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Rowers Seek Ways To Help Others Amid COVID-19

Nov 30, 2020

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From the Fall, 2020, edition of SWEEP Magazine
From COVID-19 testing and disinfecting to protecting first-responders, Washington rowers and alumni are among the nation's selfless volunteers and frontline workers helping protect vulnerable people during the pandemic.
Alum Dan Nelson ('73), Disability Officer for the Seattle Fire Department, led the development of protocols to keep firefighters safe and to help those infected by the coronavirus.
"Since we were the first city department (in the nation) affected, we had the honor of building a program from scratch that is now being used in many other places," explains Dan. "I ended up working 43 days in a row to get everything in place."
"Crew definitely prepared me for these challenges," he adds. "I learned more on the lake, on the erg and running stairs than in any single class during my undergrad days. Rowing has given me the tools for graduate and professional school, two careers and raising six successful kids."
Another former rower, Giuseppe Lanzone ('05) and his Peruvian Brothers food truck and catering company distributed 40,000 pounds of avocados to food banks in the Washington D.C. area.
Senior philosophy major Klara Grube cleaned and sanitized rooms, took temperatures, served lunch and comforted young people at the ROOTS youth homeless shelter on The Ave. In her home country of Germany, the standout Husky rower rarely saw people living on the streets.
"I was very shaken by how prevalent homelessness is so close to campus," she says. "A lot of shelters had to close due to COVID, which put marginalized people even more at risk. I've learned about the homelessness situation in the U.S. from my minor in Law, Society and Justice and I felt I could take the risk to help other people."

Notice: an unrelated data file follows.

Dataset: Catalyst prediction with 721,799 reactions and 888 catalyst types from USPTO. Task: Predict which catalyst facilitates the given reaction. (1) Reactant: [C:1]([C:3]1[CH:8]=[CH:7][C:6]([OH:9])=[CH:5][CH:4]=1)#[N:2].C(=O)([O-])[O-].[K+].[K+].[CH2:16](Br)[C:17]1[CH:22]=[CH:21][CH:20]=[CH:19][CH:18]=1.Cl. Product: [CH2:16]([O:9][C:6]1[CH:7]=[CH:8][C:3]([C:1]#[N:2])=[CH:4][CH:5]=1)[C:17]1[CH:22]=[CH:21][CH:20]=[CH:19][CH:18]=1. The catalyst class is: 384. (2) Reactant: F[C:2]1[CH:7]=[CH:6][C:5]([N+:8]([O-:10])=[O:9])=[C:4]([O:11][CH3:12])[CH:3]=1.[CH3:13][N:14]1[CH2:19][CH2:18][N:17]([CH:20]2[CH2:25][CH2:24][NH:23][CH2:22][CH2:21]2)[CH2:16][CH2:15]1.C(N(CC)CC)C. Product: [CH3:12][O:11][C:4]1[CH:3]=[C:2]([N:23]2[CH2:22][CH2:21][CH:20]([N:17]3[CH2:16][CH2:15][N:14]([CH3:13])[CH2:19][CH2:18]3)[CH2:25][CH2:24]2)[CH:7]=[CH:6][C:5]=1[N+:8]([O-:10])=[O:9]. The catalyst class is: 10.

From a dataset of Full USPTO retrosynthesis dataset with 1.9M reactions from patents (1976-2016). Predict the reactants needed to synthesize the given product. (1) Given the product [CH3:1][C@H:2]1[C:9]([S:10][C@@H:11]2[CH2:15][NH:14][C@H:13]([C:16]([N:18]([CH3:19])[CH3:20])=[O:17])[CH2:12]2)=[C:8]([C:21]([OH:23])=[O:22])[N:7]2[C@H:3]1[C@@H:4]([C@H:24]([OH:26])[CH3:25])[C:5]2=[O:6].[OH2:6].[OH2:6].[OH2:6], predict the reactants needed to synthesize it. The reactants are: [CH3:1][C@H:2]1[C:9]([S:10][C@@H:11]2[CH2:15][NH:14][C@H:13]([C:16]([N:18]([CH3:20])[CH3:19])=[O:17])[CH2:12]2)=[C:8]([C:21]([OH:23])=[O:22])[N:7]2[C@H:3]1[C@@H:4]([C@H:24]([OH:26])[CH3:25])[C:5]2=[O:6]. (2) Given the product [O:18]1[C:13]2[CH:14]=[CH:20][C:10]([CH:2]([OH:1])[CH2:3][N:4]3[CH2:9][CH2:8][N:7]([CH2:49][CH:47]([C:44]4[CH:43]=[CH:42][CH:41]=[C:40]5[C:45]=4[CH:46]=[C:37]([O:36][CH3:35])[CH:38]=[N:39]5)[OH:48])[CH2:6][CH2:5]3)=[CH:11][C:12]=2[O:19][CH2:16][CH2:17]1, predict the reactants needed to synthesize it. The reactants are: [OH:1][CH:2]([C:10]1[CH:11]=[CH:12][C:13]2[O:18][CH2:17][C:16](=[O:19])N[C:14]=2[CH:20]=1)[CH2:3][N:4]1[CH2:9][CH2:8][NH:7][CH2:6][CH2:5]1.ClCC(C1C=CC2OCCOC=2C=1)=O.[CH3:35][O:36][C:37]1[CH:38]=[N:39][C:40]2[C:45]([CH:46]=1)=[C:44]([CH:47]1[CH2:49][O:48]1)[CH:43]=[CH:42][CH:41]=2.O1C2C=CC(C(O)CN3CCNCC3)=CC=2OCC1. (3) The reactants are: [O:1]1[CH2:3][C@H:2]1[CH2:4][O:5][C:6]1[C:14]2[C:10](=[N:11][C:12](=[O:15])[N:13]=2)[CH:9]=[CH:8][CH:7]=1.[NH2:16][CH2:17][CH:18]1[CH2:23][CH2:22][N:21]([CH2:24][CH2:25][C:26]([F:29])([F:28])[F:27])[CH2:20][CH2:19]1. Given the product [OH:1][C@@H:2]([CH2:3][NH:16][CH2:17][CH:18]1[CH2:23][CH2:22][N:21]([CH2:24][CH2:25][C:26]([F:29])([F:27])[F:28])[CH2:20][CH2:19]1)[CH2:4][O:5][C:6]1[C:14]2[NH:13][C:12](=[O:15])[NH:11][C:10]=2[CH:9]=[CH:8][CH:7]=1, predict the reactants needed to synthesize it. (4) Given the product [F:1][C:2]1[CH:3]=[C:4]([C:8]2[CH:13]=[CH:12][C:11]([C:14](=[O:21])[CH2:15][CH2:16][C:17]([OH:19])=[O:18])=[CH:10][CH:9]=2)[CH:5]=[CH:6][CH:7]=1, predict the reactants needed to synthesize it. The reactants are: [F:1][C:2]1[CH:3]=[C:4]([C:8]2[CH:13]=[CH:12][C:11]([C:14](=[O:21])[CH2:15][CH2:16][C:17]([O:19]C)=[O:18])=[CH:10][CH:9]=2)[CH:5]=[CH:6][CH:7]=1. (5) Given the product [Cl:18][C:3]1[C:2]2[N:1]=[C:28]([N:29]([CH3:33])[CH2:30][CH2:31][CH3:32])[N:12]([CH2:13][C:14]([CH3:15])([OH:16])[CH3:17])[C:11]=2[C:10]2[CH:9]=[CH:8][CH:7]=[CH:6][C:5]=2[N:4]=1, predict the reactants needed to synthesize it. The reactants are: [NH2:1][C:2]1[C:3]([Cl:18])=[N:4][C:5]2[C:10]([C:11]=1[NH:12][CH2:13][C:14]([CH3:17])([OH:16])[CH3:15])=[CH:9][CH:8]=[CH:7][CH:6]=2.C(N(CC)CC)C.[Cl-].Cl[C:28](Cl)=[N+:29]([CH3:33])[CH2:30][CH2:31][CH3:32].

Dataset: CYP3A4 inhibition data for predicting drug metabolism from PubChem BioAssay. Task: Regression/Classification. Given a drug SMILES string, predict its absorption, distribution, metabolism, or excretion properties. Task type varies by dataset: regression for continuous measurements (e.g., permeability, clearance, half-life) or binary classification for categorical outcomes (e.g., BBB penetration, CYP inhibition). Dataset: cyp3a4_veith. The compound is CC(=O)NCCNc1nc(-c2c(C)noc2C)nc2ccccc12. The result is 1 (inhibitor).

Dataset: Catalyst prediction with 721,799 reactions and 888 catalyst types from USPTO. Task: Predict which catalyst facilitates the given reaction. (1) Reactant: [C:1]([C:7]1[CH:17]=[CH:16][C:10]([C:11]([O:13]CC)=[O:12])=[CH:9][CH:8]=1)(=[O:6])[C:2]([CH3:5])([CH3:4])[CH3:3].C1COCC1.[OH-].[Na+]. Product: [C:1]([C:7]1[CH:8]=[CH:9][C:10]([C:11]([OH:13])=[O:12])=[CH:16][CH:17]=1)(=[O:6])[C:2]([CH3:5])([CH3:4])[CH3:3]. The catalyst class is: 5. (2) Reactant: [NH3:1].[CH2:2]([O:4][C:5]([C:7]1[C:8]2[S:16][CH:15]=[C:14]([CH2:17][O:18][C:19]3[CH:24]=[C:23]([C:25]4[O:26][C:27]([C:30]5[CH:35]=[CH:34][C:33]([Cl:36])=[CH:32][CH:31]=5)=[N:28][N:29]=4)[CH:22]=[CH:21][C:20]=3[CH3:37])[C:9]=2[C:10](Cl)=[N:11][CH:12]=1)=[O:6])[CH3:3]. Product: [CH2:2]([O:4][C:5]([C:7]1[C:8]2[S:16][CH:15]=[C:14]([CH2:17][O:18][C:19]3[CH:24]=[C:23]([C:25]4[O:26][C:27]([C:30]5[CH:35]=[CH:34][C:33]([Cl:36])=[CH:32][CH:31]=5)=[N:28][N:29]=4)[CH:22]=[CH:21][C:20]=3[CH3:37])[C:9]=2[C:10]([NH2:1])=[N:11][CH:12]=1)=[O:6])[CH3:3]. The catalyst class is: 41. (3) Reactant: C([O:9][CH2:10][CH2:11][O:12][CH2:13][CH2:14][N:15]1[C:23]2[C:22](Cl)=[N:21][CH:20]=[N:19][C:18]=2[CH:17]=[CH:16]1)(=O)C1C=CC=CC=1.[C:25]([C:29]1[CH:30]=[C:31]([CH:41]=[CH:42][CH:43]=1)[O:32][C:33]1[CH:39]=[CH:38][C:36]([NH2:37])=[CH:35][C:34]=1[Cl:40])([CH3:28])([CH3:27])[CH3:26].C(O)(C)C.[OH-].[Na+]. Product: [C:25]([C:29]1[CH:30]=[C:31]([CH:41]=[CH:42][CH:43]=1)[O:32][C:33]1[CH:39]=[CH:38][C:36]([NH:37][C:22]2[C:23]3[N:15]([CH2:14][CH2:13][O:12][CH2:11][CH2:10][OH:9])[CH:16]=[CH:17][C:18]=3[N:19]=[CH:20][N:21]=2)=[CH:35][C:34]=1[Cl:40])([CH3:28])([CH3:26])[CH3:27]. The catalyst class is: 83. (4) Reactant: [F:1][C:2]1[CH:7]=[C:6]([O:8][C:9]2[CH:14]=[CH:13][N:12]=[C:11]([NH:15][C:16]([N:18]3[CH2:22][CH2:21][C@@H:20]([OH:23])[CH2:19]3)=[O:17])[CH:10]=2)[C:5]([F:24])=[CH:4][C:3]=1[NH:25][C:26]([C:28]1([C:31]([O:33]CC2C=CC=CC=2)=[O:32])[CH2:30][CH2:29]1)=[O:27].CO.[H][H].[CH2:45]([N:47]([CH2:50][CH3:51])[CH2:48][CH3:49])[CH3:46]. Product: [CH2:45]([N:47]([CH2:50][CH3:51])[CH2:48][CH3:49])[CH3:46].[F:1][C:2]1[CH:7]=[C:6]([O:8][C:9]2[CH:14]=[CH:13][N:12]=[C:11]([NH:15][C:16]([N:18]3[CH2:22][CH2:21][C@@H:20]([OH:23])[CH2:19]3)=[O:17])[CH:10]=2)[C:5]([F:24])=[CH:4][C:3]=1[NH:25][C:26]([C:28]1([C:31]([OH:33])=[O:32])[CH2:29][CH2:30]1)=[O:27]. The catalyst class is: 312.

During the height of the crisis in April and May, Klara and her boyfriend — rower Pau Turina, who graduated in June 2020 — volunteered for six hours a day, one day a week. "There were times we were overwhelmed. It was a lot to deal with," Klara notes. "It changed our perspectives and made us more grateful for what we have."
Sophomore environmental studies major Andrew Mathison has spent more than six years as a summer lifeguard in his hometown of Warm Beach, California. A lifelong swimmer and "beach kid" who discovered rowing in his late teens, Andrew expanded upon his lifeguarding duties to join other Fire Department staff in administering COVID-19 tests in underprivileged neighborhoods.
"Whole families would drive up in their cars, looking so nervous," he recalls. "To be able to help them get their tests was fulfilling, giving them the satisfaction of knowing if they were sick or not. It was hard to see the situations they were in; adding this stress was harder on them."
Andrew says he was inspired by the first-responders "who put themselves at risk every day. I was just grateful I could help."